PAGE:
For once, we were looking forward to paddling though a city. Well we should, really, Ottawa being the nation’s capital and all that. But cities have often been more of a hindrance than a help, posing some of the biggest logistical challenges of the trip. Not this time. As we didn’t need to re-supply we could simply enjoy seeing the famous Ottawa architecture from the water, after first dispensing with a few sets of rapids.
The first of these was reached after a two hour paddle, starting in thick fog then developing into gorgeous sunny day, with a tail wind! Remarkable, maybe a good omen. The main stretch of fast water to be negotiated before reaching the city is the Deschênes Rapids. Apart from being serious white water they also contain an old, partially destroyed mill, complete with rebar and other such hidden obstacles waiting for the unwary paddler. They are a playground for local kayakers in the right conditions, but probably no place for a canoe. Eric had warned us of the dangers, and being a fire fighter had a vested interest in us staying well clear. So we knew exactly where to get out and in case we missed it Eric and Nadine (and Nougat) surprised us and came down to wave us in. They also helped with the portage, showed us the put-in, provided hot chocolate and muffins and showed us what poison ivy actually looks like (we’ve definitely waded through a few patches of this in the last few months…).
Waving a sad goodbye, we headed for downtown and the parliament buildings (which look remarkably familiar). After two more small sets of fun rapids we reached the dam at the site of the Chaudière Falls. The take-out is straight on to a cycle path, which is followed all the way to the Canadian Navy Monument and back to the water. We received a few strange looks as we wheeled along the path, and have got used to people’s reactions when we tell them what we’re doing. But we felt a bit bad as some poor guy nearly fell off his bike. We think he survived, and we continued to a rendezvous with Barb (of the cottage and the jam) and Daniel, a friend of hers. Apparently we had provided over an hour of conversation at their Thanksgiving dinner and Daniel had got in touch with us, offering turkey sandwiches and tea! We couldn’t say no and passed a cheerful lunchtime in their company. But we had to leave eventually and floated down under Parliament Hill and resisted the urge to camp in the Prime Ministers garden a little further down. Indeed, with a warm wind behind us we passed all our planned camp spots and found a nice little park and sandy beach almost 20km out of town, where we demolished Nadine’s casserole and started on the cake she somehow snuck in!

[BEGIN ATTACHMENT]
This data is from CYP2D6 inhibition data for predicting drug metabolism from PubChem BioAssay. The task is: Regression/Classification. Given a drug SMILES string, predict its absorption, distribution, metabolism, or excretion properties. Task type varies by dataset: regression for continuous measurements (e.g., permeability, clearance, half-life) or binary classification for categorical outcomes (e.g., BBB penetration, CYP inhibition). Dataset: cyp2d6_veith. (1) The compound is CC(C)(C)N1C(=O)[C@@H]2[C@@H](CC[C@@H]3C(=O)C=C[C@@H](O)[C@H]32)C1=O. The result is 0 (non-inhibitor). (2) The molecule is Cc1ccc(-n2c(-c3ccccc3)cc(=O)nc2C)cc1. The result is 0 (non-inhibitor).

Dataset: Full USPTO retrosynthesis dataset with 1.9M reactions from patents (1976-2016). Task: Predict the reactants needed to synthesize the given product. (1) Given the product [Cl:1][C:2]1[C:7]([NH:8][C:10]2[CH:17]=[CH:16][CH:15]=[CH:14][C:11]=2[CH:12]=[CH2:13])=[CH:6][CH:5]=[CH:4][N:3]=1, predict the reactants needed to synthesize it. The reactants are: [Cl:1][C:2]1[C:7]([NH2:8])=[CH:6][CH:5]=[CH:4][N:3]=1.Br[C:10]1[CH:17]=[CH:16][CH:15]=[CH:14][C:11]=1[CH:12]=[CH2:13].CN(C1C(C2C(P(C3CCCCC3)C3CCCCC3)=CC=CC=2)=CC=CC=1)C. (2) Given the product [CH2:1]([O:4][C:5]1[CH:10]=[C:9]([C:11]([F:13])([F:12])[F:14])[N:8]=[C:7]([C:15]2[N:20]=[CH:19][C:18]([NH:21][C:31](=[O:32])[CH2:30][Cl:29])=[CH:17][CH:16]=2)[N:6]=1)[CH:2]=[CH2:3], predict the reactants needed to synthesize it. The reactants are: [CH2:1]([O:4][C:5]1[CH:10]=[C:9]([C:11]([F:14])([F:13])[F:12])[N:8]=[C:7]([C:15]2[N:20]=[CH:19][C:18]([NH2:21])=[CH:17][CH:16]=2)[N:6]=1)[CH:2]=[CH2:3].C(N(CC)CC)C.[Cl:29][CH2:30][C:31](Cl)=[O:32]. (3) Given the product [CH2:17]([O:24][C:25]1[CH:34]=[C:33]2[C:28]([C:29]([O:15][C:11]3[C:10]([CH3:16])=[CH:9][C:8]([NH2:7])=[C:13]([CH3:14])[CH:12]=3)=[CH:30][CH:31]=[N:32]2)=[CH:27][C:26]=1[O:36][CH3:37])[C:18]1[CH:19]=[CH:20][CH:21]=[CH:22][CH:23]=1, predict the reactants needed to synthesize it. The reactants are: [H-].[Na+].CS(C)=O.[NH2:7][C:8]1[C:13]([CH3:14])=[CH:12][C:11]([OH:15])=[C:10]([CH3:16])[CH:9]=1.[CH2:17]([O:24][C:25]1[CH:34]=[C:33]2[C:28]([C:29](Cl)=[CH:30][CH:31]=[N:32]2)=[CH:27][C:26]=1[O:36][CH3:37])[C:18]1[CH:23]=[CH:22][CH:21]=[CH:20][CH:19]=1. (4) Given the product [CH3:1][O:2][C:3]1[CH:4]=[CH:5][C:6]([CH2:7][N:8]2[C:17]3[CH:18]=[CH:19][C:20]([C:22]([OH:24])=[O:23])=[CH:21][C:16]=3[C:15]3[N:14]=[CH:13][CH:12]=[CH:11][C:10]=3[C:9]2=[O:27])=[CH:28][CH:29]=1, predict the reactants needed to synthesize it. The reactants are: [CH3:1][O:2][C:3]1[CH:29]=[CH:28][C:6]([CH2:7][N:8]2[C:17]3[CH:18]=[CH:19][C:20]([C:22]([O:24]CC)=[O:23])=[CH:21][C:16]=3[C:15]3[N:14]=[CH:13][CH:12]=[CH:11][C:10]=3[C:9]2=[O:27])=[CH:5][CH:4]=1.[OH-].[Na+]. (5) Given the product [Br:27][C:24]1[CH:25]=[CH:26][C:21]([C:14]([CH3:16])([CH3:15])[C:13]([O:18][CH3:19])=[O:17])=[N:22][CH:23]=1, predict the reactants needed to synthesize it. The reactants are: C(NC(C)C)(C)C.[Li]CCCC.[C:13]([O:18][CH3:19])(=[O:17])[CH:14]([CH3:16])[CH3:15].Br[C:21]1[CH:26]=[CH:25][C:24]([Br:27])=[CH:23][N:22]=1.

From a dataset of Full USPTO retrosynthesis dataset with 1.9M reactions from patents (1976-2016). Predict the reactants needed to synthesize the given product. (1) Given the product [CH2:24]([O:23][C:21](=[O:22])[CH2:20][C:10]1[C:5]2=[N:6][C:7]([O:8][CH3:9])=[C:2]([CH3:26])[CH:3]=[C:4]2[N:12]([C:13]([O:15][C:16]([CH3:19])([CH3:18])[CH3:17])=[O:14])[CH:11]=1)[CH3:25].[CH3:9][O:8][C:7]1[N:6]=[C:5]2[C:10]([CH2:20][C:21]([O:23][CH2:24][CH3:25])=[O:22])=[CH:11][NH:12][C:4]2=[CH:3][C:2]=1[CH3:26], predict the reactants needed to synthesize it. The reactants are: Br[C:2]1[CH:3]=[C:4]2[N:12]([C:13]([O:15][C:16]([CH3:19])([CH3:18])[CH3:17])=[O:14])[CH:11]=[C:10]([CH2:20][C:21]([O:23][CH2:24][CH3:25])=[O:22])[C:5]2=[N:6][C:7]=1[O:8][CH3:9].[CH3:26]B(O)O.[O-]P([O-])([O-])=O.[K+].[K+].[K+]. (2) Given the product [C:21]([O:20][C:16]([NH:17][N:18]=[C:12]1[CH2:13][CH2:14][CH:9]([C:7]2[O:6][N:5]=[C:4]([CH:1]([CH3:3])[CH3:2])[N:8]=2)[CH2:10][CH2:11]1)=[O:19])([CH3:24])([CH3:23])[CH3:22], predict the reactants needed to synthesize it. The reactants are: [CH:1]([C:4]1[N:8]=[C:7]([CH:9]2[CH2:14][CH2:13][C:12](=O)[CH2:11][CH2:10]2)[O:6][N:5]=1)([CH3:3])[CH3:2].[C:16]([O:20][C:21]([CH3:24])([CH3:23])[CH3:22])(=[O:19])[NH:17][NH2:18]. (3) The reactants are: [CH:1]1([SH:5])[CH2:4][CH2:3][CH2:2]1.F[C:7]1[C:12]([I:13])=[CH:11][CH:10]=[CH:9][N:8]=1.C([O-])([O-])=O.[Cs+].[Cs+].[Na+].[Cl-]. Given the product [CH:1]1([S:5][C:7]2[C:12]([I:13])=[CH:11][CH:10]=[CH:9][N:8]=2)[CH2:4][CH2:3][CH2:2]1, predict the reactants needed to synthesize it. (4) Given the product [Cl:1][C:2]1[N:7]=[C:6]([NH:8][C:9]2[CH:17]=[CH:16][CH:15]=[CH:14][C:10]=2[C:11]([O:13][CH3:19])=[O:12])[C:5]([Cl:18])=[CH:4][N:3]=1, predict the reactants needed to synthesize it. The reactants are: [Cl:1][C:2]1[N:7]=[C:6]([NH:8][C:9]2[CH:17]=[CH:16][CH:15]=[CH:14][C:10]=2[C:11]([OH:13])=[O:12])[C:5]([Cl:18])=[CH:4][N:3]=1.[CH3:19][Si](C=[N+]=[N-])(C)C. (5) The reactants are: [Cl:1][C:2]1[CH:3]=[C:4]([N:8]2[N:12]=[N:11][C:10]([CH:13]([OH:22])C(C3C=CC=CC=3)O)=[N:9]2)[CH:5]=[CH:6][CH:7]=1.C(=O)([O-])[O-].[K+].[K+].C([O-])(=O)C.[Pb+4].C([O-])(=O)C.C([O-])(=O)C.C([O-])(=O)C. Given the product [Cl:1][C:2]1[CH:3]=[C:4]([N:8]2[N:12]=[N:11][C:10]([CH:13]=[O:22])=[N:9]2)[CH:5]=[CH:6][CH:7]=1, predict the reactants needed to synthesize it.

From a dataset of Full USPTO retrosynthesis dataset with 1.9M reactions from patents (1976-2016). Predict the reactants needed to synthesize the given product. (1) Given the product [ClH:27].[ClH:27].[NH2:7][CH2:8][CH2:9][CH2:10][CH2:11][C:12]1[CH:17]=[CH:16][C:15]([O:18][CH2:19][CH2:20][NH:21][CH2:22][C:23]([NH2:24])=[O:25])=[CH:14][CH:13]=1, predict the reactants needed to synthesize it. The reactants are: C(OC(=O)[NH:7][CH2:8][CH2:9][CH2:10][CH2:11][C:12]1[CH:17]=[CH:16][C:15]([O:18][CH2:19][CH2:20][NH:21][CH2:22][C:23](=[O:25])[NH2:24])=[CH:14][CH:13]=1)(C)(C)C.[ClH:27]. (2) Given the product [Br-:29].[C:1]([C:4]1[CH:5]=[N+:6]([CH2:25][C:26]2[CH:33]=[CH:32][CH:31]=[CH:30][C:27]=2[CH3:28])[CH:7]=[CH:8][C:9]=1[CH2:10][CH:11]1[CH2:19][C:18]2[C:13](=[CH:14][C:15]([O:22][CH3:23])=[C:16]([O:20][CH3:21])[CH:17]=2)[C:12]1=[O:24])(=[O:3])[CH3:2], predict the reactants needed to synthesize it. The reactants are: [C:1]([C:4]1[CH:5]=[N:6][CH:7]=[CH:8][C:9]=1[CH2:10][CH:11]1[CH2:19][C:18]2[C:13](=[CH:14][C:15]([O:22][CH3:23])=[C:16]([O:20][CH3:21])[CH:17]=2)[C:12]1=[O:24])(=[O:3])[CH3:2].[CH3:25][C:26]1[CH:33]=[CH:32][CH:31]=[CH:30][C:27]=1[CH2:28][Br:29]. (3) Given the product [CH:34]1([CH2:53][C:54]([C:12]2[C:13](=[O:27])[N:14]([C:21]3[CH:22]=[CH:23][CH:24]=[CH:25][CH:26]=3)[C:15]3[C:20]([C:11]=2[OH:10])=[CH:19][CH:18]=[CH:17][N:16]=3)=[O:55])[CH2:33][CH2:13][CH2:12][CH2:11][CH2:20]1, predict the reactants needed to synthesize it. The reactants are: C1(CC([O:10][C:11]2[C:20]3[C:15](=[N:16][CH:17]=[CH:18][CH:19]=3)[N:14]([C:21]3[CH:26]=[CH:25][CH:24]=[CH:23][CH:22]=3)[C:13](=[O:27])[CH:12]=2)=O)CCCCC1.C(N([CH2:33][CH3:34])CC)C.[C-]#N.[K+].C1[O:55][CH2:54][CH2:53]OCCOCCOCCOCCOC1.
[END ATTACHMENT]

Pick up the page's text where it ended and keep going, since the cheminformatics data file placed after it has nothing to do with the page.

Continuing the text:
At 7.30am the headwind was back. Spirits sank slightly and we headed for the far shore to try and get some shelter. Cas thought she heard a shout, but couldn’t locate it. Then as we approached the bank a man in full camouflage gear stood up from a well concealed hide where he was duck hunting. We turned about rapidly to avoid him as he flung a few expletives in our direction, and he seemed somewhat surprised that we hadn’t seen him….. Hmmm…. Having probably done the local duck population a favour we continued on our way, and after a short time the wind dropped off slightly. We also heard again from Eric: when would we reach Montebello? We’d heard from both him and Daniel that the Chateau there was worth a look, but said we’d be there tomorrow. But after a day spent sneaking along the edges of the river to escape any wind, we arrived at the very impressive hotel and found our way to the bistro for hot chocolate with rum. We knew we could camp at the town marina one km away so after having a good look at this 1930’s wooden building we got back in the boat and continued on our way, with me promising to bring Cas back for our anniversary. Once at the dock we had a phone call, from Eric: “Are you still there? Can you go back? I’ve got something organised…!” Now whether it is because he is a fire fighter, and the Chateau is made almost entirely from wood, we don’t know, but Eric had managed to pull some strings. We couldn’t say no, and paddled rapidly back to the hotel in the almost pitch black. We were met at reception by the duty manager, who delighted in hearing about our trip and extended a very warm welcome. Our room and breakfast…on the house.